Devil’s Wanton, The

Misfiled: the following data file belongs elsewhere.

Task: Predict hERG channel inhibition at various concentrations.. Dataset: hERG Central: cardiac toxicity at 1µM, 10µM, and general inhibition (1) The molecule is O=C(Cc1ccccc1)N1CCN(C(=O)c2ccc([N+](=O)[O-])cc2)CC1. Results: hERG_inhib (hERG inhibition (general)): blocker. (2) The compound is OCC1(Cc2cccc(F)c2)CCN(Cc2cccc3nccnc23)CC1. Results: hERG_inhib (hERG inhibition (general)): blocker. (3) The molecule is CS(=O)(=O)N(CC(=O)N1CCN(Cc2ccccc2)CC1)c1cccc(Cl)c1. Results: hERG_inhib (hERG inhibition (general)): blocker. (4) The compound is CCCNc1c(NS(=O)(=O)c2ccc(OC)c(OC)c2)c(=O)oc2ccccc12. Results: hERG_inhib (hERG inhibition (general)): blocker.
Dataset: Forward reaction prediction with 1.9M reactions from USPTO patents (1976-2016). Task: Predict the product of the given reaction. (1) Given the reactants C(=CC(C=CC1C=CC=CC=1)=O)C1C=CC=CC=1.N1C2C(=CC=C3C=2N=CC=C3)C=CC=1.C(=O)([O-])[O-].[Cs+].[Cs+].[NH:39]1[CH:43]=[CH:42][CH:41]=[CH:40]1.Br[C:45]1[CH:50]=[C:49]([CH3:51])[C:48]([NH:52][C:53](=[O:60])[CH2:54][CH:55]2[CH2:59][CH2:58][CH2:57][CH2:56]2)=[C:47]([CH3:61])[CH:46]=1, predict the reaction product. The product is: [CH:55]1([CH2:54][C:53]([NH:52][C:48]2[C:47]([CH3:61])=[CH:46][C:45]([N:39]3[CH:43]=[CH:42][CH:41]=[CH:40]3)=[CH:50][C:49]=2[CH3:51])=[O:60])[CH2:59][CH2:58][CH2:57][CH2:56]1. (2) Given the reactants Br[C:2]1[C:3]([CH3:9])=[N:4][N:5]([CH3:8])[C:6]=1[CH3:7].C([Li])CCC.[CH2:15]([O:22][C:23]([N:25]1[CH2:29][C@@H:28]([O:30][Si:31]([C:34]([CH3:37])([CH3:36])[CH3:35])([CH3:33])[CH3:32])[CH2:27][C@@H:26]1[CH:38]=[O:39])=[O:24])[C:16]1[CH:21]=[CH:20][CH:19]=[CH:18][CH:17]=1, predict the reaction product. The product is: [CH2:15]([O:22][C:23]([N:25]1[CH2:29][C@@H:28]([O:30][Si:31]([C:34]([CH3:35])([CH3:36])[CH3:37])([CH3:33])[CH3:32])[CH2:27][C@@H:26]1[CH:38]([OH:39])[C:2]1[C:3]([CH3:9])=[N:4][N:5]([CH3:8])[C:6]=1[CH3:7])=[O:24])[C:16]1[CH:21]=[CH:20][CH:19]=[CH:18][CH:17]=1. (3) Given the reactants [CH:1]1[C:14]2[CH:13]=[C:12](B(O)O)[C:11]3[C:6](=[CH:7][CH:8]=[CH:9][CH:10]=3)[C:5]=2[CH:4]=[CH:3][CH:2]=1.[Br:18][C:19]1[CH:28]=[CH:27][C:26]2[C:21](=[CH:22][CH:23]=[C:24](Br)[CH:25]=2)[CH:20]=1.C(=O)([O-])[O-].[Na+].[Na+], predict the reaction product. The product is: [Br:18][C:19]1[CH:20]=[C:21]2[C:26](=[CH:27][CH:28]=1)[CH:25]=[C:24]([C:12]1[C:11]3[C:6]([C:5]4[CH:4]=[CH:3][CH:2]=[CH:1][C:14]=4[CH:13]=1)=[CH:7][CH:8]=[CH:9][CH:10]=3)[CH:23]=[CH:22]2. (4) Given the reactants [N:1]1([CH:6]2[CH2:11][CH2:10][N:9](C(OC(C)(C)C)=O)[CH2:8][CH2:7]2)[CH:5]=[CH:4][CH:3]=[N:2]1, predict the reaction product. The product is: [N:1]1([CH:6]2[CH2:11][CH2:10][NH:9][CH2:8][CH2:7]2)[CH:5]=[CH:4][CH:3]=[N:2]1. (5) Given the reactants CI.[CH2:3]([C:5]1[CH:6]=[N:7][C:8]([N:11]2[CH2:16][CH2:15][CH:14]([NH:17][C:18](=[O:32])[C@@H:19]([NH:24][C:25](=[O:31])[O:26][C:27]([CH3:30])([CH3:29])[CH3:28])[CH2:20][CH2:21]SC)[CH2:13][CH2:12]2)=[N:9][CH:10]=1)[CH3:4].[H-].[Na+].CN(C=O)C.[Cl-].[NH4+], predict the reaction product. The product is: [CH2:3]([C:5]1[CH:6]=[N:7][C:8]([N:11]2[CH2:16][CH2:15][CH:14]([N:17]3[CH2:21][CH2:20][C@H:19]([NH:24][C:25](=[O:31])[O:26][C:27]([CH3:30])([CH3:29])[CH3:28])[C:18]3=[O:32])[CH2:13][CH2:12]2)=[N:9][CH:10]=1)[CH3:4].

270. THE DEVIL’S WANTON (Fangelse – Prison) (1949-Sweden). Written and directed by INGMAR BERGMAN. When you sit down to watch a Bergman film, you can be confident you’re in the hands Of a master. This early work, his sixth, is no exception. It shows Bergman in full command Of cinematic techniques-from brilliantly lit and composed long shots to luminous close-up portraits Of expressive human faces-and already asking questions that will haunt many Of his later films. Is God dead? Is our existence nothing more than “Hell on Earth?” Is life “a cruel but seductive path between birth and death” Bergman presents such perplexing matters within a cleverly constructed story that interweaves the lives Of a film director, a poet and his wife, a prostitute and her boyfriend-pimp, the pimp’s malevolent sister and others. Although Bergman convincingly depicts a world In which people are adrift, or drowning in a sea Of confusion and despair, the film is almost never depressing, At limes, in fact, it’s humorous,, exhilarating. In an attic retreat, the poet and prostitute share a brief respite, as they view a silent slapstick somedy (Bergman equating the rediscovery Of simple joys with the innocent infancy Of cinema). The girl’s nightmare is a small masterpiece in itself, with its memorable images Of foreboding, wind-swept forests; a mysterious woman Offering an enchanted jewel; a floating music-box clown; and frightening transformations. Replay the dream sequence again and again, and youÕll find something new each time. To the agonizing questions about God and life, Bergman suggests there are no answers. But to the question, ‘can a movie be both philosophically meaningful and entertaining?” This absorbing drama replies with a resounding “Yes!” In Swedish with English subtitles. 78 minutes. Drama